We waited in great anticipation for Sunday night, in which the Prime Minister would address the nation to update us on the progress on the fight against COVID-19. Underwhelming is the word.
As an industry, we have been in great pains to understand what we can and cannot do. This is how I interpreted what was said by Boris tonight. Remember too that further guidance is going to be published during the course of the week.
Before you get the pitchforks out, this is an opinion piece. Not instructions telling you what to do or not to do. If you read it and agree with it, great. If not, don’t worry about it and get on with your day.
Lockdown extended until June 1st
For me, not much has changed. You can exercise as much as you wish. You can sunbathe in parks, play sports socially that are done socially distant. Construction and manufacturing has been told to go back to work. People who cannot work from home can go to work so long as it is safe.
The latter point has always been. If you look back at the guidance it has always stated that if you cannot work from home and you can go to work safely, then do so. Last week Certass and the GGF issued new guidance on the position for installers:
Replacing windows and doors in occupied homes should not be undertaken at this time as this is discretionary rather than essential unless required to repair damage to ensure the building remains safe or warm.
As I understand it, this remains the case until new guidance is published tomorrow. As soon as that information becomes available I will try to disseminate it and post on here.
But the reality is that not that much has changed across the board. The Government in the past few weeks have been encouraging construction sites and manufacturing to reopen, and that in the most part has been happening. Window fabricators who supply into new-build sites have begun to reopen to deliver frames.
For me, the landscape remains much the same until the start of June. This, however, is the problem. The statement was not 100% clear, and there is still room for interpretation. So, some installers will remain closed, some will decide to reopen. We will remain closed as a family business next week and will study the new guidance in detail being issued tomorrow. From what I am told from those with connections to Government, we’re unlikely to hear that we’ll be allowed to carry out window and door replacements in peoples homes.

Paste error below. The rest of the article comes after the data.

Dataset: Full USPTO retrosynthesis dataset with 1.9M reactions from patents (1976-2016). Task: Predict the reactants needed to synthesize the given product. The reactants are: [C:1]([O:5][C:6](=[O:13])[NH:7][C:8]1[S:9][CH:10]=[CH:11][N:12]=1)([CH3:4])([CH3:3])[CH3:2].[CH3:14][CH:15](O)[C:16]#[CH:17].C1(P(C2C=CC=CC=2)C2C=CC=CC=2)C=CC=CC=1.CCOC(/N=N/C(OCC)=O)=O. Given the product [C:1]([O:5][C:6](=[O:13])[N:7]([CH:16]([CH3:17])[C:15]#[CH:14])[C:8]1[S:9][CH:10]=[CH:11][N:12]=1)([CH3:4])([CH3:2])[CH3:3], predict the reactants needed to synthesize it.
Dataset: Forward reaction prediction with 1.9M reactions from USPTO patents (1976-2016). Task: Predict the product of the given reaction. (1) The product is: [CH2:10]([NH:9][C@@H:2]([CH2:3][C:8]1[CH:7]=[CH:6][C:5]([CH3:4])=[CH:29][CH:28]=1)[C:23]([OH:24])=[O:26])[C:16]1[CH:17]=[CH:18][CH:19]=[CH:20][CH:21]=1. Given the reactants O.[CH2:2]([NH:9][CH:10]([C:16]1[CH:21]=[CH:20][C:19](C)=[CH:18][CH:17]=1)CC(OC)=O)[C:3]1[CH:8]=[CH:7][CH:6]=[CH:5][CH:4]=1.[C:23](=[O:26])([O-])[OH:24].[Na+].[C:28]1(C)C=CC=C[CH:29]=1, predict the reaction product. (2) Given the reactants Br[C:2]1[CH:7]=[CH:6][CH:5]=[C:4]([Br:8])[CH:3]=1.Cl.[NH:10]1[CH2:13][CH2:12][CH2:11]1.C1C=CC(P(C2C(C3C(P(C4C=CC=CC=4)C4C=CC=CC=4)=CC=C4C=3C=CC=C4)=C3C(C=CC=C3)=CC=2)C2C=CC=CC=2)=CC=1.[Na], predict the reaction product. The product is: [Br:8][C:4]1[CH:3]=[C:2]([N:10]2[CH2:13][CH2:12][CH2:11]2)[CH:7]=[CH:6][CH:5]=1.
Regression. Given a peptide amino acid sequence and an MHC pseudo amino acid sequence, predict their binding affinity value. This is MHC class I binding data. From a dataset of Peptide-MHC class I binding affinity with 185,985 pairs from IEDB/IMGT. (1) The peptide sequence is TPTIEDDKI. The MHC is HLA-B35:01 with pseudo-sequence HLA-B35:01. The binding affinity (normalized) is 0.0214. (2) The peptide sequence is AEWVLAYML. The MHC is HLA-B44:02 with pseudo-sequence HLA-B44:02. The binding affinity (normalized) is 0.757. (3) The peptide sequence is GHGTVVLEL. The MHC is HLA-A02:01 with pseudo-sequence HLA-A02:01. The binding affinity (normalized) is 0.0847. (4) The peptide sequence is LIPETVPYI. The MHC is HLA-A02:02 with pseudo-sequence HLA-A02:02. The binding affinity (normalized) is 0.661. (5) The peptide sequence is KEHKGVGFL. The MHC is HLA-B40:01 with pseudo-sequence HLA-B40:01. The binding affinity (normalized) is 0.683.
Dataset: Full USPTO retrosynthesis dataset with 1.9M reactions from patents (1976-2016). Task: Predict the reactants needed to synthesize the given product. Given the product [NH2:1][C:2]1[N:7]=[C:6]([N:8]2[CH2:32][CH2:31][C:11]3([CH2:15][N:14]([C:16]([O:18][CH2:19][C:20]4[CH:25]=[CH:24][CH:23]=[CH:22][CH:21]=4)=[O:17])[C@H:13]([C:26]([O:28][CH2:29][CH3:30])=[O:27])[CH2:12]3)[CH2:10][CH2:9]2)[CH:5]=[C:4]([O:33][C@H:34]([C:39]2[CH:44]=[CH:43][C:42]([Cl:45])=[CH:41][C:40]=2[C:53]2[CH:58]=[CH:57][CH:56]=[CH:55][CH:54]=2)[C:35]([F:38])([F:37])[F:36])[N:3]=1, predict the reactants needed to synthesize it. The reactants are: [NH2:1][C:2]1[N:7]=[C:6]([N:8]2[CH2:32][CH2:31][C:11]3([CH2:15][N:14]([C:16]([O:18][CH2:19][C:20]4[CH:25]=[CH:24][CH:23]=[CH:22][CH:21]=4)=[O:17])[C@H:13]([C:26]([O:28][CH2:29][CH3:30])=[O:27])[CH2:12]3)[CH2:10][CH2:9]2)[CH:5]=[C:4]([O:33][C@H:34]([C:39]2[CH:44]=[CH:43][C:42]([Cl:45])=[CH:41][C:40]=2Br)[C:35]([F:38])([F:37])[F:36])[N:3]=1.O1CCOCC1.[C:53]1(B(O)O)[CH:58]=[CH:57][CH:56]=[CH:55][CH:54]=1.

The PM went on to say that shops may be able to reopen from June 1st. There is absolute importance in definition here. This is a retailer/shop: a person or business that sells goods to the public in relatively small quantities for use or consumption rather than for resale. Residential installers would fall in that category. We are not in construction. The CITB (Construction Industry Training Board) does not class windows and doors as part of construction. So as I understand it, installers who sell windows and doors to the general public would be classed as a shop. Again, my opinion.
Some may want to argue personally on whether we’re construction or not. But if boards like the CITB and others do no class fenestration as construction, I think we have our answer.
In his statement, Boris said that if you can go back to work safely, then you should. This all hinges around new procedures and most crucially the supply of PPE. For both fabricators and installers, PPE is going to become commonplace. PPE is likely to be the cornerstone of new health and safety procedures for every company in our supply chain.
The problem is going to be those in our industry who don’t have enough PPE yet to be able to put those procedures in place. Until they do, its likely they’ll hold off on reopening until they do. If so, that is the right and responsible thing to do. Staff need to feel as safe as possible in going back to work. Now more than ever, staff need to feel looked after and valued.
As is being pointed out by unions, there is no guidance on this by Government. I think most employers accept that PPE is a must to be able to operate a safe working environment, but without specific guidance on PPE by Government, confusion and uncertainty will rein which will only delay any decisions on when to reopen.
UK going in different directions
The devolved nations have not been happy about the new messaging from the UK Government. And you can see why. “Stay alert” is vague. Most people are alert to most things most of the time. Stay 2 metres apart, where possible. An immediate caveat which gives people an excuse not to stick to it. We have gone from an absolutely clear as day message to one that is open to interpretation. That is where you are going to encounter problems.